Having developed a fascination with religion as an atheist child, Croatian-born photographer Lana Mesic was naturally drawn to elements of God and the invisible. Today, she weaves the theme of intangible belief systems into her practice; experimenting with human emotions in addition and how they affect relationships.
The Rotterdam-based photographer is curious as to how the mind works and aims to mollify that curiosity by exploring the links between science, religion, psychology and sociology. Her documentary series titled ‘Anatomy Of Forgiveness’ is a set of emotive portraits depicting the legacy of the Rwandan genocide. The subjects in each portrait are either the perpetrator or survivor of the tragedy, and both parties offered to recreate for Mesic their own circumstances of forgiveness. We sat down with Mesic to discuss the importance of making such valuable work for society, questioning our worldviews, and what surprises her about people.
Your work is very conceptual, in that it takes metaphorical ideas about human nature and makes them literal. Why is it important to visualize themes like failure and empathy?
Early on in my life, there were invisible forces that had an impact on me, and yet they didn’t have an image. During the Yugoslav war, there were times we needed to hide from ‘the enemy’. As a child this entity was fascinating; who was he and what did he look like? After Croatia gained its independence, Christian religion classes were introduced at school. As I was raised an atheist, this was weird and curious for me. Who was this God character? I didn’t know at the time but this had a profound impact on the way I saw life. The older I got, the more I realized that much of what influences us is invisible and this became the leading question in my work: In a world where we put so much importance on the visual aspect of our existence, what is our relationship with the invisible one? How does it affect us and how do we affect it? In a world where we put so much importance on the visual aspect of our existence, what is our relationship with the invisible one?”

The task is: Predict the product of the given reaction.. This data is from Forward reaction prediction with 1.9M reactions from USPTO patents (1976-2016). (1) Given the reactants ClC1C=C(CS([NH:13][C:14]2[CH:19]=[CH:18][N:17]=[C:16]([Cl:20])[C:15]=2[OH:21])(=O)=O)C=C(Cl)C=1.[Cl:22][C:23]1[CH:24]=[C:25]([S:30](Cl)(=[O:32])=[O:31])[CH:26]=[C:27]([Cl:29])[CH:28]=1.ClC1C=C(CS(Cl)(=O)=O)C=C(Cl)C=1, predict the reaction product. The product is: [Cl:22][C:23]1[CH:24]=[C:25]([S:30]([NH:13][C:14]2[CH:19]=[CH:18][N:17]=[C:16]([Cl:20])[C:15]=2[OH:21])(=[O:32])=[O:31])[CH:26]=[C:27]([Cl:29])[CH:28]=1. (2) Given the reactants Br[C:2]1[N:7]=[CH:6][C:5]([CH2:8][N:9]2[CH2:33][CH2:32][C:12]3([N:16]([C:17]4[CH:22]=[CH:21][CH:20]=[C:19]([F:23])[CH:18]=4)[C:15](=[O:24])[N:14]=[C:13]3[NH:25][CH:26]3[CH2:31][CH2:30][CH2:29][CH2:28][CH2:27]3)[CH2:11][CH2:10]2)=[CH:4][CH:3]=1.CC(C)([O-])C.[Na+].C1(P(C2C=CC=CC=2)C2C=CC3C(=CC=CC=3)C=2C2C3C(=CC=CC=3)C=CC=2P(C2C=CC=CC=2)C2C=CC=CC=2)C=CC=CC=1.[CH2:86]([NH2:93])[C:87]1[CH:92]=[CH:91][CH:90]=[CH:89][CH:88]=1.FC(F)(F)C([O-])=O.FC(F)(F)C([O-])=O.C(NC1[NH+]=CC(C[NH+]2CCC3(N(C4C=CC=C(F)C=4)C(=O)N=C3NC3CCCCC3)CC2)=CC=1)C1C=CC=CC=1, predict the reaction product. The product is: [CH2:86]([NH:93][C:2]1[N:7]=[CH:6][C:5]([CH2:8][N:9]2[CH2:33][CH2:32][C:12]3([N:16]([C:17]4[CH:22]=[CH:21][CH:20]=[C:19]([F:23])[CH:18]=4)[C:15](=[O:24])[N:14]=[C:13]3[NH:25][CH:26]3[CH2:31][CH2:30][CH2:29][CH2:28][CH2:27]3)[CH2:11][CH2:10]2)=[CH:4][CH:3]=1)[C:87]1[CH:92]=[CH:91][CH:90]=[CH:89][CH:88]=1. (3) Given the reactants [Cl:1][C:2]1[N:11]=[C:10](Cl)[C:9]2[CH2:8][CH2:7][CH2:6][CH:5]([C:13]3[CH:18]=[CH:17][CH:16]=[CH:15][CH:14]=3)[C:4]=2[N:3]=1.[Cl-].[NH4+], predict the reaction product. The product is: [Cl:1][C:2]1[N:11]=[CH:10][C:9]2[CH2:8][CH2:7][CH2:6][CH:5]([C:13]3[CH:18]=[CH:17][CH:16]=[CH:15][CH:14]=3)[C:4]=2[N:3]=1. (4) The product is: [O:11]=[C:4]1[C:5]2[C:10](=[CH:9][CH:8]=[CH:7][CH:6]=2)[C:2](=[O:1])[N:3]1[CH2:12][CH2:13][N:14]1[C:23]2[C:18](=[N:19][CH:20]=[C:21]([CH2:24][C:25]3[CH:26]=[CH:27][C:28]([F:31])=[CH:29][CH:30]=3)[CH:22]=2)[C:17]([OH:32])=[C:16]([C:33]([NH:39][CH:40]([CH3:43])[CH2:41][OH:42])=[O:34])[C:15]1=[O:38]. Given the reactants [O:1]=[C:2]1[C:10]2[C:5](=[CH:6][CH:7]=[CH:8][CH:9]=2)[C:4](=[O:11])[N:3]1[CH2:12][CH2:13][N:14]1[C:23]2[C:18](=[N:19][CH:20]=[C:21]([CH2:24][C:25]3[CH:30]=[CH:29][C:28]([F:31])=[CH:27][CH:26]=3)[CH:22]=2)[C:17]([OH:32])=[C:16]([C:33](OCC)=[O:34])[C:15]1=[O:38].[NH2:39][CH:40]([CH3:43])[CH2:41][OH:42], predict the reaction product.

How do you experiment with your subject’s characteristics and behaviors in order to capture them on camera at that moment?
My methodology often includes borrowing techniques used in science. For example in ‘Anatomy of Forgiveness’ I dug deep into psychology case studies and researched how a behavioral psychologist would set up an experiment. I found that what they use are quite simplified tools in order to strip down reality to that one particular element they are interested in. I found this fascinating. The difference between a scientist and me is in the interpretation of the images, but the actual setup might be the same. This raises the very interesting issue of context and how an image can completely change its meaning depending on where it is shown.
Your work highlights what our cultural dynamics say about us, as humans. Why is it important to you to show this?
I feel a strong responsibility as an artist to make work that contributes to society. Personally I couldn’t fill my days making aesthetically pleasing things just for the sake of it. I guess I need to feel useful in a way that I find meaningful. I was trained as a documentary photographer but quite early on I ran into a whole myriad of philosophical and ethical conundrums. The main one was: how is the work I made going to influence primarily the people or places depicted, and the audience observing it. To give an example, if I were to photograph a malnourished child wearing filthy clothes and if I was to show this image in a museum or gallery what does that do? What kind of process am I setting off? It became really important to explore these invisible dynamics that have an incredible amount of impact on us.
What is something that surprises you about your subjects?
Nothing is solid in this world… And sometimes you have someone that tells you that something is red while you saw it as blue all your life. That’s beautiful. How boring it would be if we would all see blue all the time? It gets tricky when we don’t have enough patience for the acceptance of these differences. There you have the cause of pretty much all wars fought ever.
All images © Lana Mesic
This interview has been edited for brevity.